When partly cooked, a blister rose on the salmon. Finn pressed the place with his thumb, to know could he break the blister, and hide from the giant the harm that was done. But he burned his thumb, and, to ease the pain, put it between his teeth, and gnawed the skin to the flesh, the flesh to the bone, the bone to the marrow; and when he had tasted the marrow, he received the knowledge of all things. Next moment, he was drawn by the breath of the giant right up to his face, and, knowing from his thumb what to do, he plunged the hot spit into the sleeping eye of the giant and destroyed it.
That instant the giant with a single bound was at the low entrance of the cave, and, standing with his back to the wall and a foot on each side of the opening, roared out: "You'll not leave this place alive."
Now Finn killed the largest goat, skinned him as quickly as he could, then putting the skin on himself he drove the herd to where the giant stood; the goats passed out one by one between his legs. When the great goat came the giant took him by the horns. Finn slipped from the skin and ran out.
"Oh, you've escaped," said the giant, "but before we part let me make you a present."
"I'm afraid to go near you," said Finn; "if you wish to give me a present, put it out this way, and then go back."
The giant placed a ring on the ground, then went back. Finn took up the ring and put it on the end of his little finger above the first joint. It clung so firmly that no man in the world could have taken it off.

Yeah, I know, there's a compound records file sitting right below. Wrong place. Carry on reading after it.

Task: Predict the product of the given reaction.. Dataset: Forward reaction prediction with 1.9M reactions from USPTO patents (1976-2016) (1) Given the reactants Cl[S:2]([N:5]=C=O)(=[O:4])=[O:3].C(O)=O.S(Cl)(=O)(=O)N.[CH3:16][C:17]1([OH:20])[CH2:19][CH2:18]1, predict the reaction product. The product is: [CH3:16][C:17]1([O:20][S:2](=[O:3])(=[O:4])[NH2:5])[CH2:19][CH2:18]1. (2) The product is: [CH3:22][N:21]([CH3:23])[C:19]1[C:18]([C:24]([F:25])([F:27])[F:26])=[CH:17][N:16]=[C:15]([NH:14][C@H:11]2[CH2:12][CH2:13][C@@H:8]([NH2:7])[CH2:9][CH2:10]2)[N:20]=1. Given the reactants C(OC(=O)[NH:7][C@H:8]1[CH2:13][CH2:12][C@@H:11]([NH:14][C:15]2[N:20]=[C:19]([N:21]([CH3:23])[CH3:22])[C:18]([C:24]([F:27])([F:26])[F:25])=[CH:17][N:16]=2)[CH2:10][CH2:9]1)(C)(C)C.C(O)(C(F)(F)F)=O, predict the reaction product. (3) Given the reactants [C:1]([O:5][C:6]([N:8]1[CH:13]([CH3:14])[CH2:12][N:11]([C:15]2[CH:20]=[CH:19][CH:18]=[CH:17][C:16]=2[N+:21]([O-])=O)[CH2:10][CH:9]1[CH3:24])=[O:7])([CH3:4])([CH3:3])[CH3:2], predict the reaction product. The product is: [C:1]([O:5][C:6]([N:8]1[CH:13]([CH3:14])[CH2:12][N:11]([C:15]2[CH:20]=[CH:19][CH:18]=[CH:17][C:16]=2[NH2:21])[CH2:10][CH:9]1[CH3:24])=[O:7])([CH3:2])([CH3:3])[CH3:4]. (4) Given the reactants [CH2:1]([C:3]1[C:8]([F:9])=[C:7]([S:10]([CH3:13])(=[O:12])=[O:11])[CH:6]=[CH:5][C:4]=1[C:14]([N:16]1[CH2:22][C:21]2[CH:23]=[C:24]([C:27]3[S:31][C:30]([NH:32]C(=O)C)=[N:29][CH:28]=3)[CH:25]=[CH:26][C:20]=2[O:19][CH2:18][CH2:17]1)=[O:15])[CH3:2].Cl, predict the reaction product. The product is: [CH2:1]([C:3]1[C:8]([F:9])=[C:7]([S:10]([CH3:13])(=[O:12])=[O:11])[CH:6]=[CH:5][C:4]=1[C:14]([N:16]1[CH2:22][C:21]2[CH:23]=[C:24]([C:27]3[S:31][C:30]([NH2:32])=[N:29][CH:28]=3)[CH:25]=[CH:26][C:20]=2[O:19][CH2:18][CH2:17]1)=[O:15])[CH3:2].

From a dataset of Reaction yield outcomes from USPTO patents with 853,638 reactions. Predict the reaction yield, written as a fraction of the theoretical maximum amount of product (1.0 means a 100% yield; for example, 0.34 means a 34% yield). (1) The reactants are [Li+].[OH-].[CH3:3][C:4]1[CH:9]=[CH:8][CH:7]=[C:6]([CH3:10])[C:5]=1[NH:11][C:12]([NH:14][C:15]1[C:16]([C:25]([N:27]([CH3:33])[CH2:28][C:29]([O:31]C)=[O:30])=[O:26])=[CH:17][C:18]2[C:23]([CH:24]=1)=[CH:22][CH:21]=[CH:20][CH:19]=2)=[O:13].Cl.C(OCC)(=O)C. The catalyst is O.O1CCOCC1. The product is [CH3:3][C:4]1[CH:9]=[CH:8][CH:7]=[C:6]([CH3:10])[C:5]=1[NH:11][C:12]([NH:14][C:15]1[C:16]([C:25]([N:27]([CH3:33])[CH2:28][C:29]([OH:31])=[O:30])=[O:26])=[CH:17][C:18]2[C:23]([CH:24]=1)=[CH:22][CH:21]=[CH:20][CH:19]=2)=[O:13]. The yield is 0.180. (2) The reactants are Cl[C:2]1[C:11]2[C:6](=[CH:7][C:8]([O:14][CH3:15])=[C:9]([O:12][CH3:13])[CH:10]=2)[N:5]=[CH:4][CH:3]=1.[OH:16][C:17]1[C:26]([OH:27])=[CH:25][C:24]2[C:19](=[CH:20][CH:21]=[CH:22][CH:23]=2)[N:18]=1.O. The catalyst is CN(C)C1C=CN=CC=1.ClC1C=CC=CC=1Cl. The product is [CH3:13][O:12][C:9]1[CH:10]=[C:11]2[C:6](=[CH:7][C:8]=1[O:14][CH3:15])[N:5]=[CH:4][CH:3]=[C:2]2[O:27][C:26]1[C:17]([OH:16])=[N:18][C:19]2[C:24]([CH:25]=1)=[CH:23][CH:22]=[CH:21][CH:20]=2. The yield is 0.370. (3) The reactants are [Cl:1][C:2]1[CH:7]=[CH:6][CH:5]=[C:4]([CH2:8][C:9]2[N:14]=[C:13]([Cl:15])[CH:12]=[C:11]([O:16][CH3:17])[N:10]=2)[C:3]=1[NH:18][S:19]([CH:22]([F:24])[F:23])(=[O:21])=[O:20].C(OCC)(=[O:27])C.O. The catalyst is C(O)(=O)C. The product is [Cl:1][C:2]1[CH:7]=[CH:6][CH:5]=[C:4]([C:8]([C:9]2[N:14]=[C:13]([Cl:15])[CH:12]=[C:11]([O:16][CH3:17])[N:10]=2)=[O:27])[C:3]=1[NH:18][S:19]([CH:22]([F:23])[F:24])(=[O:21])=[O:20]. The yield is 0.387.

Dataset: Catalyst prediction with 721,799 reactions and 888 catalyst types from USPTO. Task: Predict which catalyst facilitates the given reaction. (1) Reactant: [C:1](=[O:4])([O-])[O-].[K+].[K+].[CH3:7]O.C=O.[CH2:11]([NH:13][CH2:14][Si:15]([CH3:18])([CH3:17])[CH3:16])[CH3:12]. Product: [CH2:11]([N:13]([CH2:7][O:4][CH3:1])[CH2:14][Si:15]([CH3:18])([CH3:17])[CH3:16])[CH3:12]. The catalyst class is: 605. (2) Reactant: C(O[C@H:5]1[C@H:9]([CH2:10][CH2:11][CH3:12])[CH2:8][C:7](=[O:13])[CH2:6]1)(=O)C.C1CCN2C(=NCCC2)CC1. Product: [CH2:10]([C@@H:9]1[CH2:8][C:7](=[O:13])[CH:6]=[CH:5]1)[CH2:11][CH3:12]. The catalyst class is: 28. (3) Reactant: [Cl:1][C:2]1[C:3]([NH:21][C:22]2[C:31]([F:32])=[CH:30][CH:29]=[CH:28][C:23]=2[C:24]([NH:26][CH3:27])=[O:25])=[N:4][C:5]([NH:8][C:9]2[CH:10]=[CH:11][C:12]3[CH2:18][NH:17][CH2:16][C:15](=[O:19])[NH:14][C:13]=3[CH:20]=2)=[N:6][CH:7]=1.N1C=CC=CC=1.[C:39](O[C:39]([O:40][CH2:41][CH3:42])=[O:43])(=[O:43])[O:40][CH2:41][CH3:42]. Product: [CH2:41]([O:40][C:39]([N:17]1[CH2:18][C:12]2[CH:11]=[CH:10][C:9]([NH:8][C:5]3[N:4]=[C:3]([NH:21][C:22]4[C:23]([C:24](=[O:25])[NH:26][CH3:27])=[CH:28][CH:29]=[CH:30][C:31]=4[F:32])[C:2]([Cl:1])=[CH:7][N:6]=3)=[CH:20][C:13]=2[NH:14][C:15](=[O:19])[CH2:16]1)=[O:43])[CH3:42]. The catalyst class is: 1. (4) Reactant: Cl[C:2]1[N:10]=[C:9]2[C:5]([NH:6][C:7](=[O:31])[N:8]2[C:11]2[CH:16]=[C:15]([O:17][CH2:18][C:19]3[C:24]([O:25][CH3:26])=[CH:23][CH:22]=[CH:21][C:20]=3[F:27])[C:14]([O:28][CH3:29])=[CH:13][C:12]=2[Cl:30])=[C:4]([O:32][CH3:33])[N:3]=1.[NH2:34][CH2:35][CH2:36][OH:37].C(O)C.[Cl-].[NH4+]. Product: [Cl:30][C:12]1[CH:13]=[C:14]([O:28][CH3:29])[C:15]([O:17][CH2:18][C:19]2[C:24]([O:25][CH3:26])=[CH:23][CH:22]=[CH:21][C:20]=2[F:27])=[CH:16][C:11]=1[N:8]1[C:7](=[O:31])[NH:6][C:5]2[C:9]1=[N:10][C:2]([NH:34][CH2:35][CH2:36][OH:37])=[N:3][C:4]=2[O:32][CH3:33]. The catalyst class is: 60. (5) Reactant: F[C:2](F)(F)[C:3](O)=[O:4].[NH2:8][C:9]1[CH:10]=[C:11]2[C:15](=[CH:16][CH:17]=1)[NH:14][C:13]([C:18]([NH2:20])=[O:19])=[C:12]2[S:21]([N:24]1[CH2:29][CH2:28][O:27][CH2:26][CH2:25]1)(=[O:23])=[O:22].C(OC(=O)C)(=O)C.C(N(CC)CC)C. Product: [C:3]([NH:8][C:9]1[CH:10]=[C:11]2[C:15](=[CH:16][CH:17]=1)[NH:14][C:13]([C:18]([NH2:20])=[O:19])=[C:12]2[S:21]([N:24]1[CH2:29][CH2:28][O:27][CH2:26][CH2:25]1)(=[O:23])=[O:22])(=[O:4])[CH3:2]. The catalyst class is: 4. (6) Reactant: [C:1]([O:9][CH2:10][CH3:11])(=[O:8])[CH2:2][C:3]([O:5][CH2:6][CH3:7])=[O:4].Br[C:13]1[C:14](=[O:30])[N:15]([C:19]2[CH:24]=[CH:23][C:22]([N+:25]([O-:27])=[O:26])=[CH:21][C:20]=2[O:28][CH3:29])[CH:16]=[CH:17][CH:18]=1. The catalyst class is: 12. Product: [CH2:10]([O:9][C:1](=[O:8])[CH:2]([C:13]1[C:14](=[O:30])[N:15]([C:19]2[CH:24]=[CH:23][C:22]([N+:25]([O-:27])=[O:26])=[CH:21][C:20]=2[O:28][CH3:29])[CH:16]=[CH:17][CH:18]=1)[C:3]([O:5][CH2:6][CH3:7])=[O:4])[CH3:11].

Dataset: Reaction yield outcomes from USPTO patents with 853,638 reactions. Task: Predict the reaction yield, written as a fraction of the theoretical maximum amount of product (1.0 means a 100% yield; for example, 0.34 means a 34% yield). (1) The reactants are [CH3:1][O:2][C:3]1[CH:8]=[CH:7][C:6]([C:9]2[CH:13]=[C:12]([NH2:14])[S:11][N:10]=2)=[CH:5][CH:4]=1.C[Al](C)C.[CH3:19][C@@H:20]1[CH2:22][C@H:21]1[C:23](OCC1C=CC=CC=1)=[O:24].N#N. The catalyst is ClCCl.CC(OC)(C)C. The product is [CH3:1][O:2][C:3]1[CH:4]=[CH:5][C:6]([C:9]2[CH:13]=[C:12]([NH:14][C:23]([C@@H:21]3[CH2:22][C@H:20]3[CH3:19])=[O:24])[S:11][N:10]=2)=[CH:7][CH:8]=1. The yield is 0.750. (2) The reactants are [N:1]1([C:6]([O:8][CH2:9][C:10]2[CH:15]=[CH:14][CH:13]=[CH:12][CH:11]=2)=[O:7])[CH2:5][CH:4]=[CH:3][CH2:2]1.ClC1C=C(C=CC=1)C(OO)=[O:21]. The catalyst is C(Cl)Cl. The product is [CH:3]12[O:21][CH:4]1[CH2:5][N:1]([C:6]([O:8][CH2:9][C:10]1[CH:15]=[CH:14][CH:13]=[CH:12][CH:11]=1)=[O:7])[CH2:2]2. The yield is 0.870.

The giant then called out, "Where are you?"
"On Finn's finger," cried the ring. That instant the giant sprang at Finn and almost came down on his head, thinking in this way to crush him to bits. Finn sprang to a distance. Again, the giant asked, "Where are you?"
"On Finn's finger," answered the ring.
Again, the giant made a leap, coming down just in front of Finn. Many times, he called, and many times almost caught Finn, who could not escape with the ring on his finger. While in this terrible struggle, not knowing how to escape, Bran ran up and asked:
"Why don't you chew your thumb?" Finn bit his thumb to the marrow, and then knew what to do. He took the knife with which he had skinned the goat, cut off his finger at the first joint, and threw it, with the ring still on, into a deep bog nearby.
Again, the giant called out, "Where are you?" and the ring answered, "On Finn's finger."
Straightway the giant sprang towards the voice, sank to his shoulders in the bog, and stayed there.
Finn with Bran now went on his way and travelled till he reached a deep and thick wood, where a thousand horses were drawing timber, and men felling and preparing it.
"What is this?" asked Finn of the overseer of the workmen.